FOX’s Jon Paul Morosi has a column up today in which he argues that the Red Sox have to bring Jonathan Papelbon back next year. His reasoning: he’s a Proven Closer! Sure, Daniel Bard may be good, but he’s never pitched the ninth inning! If you let Papelbon go and Bard closes, who pitches the eighth?!
It’s nothing we haven’t read before when closer controversies arise. Closing is different and special and mysterious yadda, yadda yadda. I got tired of ripping that stuff a few years ago so I’ll refrain from doing it again. I’ll just note that when the best closer of all time moved from starting to being a setup man to being a closer for a championship team without any previous closing experience, I’d say that the concept of the Proven Closer is pretty much garbage. At least if you don’t think the Yankees should have kept John Wetteland around a few more years.
The most striking thing about it, though, is that the piece has only one brief mention of the most salient fact regarding Jonathan Papelbon and 2011: his eight figure salary. And he’ll get it if the Sox want to bring him back, because he’s arbitration-eligible and arbitration does not lower salaries for guys like Papelbon. It raises them. He makes $9.35 million this year. He got a $3 million raise last year. You figure out how expensive he’s going to be in 2011.
Sure, some teams are happy to pay $12 million for a shaky closer who splits time as a setup man, but the Red Sox aren’t that kind of team. Barring Daniel Bard getting run over by a streetcar*, I’d bet my son that Papelbon gets non-tendered or otherwise shipped out this winter.
*Yes, this is my second “run over by a streetcar” reference today. I just woke up with the idea in my head for some reason.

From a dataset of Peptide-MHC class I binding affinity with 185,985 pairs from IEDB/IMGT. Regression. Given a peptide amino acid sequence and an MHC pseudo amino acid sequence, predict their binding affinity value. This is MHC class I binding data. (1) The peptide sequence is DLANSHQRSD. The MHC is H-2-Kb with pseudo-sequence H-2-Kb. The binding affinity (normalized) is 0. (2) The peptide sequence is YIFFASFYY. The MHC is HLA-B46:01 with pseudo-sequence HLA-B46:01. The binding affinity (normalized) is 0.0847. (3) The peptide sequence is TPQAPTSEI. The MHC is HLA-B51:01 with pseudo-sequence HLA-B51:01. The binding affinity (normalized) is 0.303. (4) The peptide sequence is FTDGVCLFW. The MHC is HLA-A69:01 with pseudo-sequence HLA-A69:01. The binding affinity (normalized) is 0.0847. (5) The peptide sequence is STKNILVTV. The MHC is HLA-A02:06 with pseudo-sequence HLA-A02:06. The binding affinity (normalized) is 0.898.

The Athletics followed Friday’s 3-0 shutout with a rookie-led home run derby on Saturday afternoon, watching not one, not two, but three rookies belt their first major league home runs off of the White Sox’ James Shields.
Right fielder Matt Olson was the first to strike, taking Shields deep on a first-pitch, two-run blast in the first inning for his first home run in 49 major league plate appearances:
Fellow outfielder Jaycob Brugman duplicated his teammate’s results in the second inning with a solo home run, his first extra-base hit of any kind since he made his debut on June 9:
In the third, with a comfortable 4-0 lead backing two scoreless frames from Oakland right-hander Daniel Gossett, Franklin Barreto took his shot at Shields. After getting the call several hours prior to Saturday’s game, he became the fastest of the three rookies to record his first big league homer, going yard on a 2-2 changeup and driving in Bruce Maxwell to give the A’s a six-run advantage.
The Athletics currently lead the White Sox 8-2 in the top of the sixth inning.
The Athletics called up their top prospect on Saturday, inserting shortstop Franklin Barreto into the lineup for their second game against the White Sox. Barreto was originally scheduled to make his major league debut on Sunday, but got a head start after Jed Lowrie sustained a minor knee sprain in Friday’s 3-0 win and was scratched from Saturday’s lineup.
Barreto, 21, has been rapidly climbing the rungs of the A’s minor league system after getting dealt by the Blue Jays in 2014. He got his first taste of Triple-A action late last year, going 6-for-17 with three RBI and getting caught stealing in two attempts. He fared little better this spring, slashing .281/.326/.428 with eight home runs and a .754 OPS through his first 309 PA in Nashville.
While his minor league production has been solid, if underwhelming for a prospect of his caliber, the A’s are expected to give the rookie infielder a long leash with both Marcus Semien and Chad Pinder sitting on the disabled list. Pinder landed on the 10-day DL after suffering a left hamstring strain on Friday. Semien, meanwhile, is still working his way back from the 60-day DL with a right wrist fracture and likely won’t rejoin the team until he completes a rehab assignment with High-A Stockton.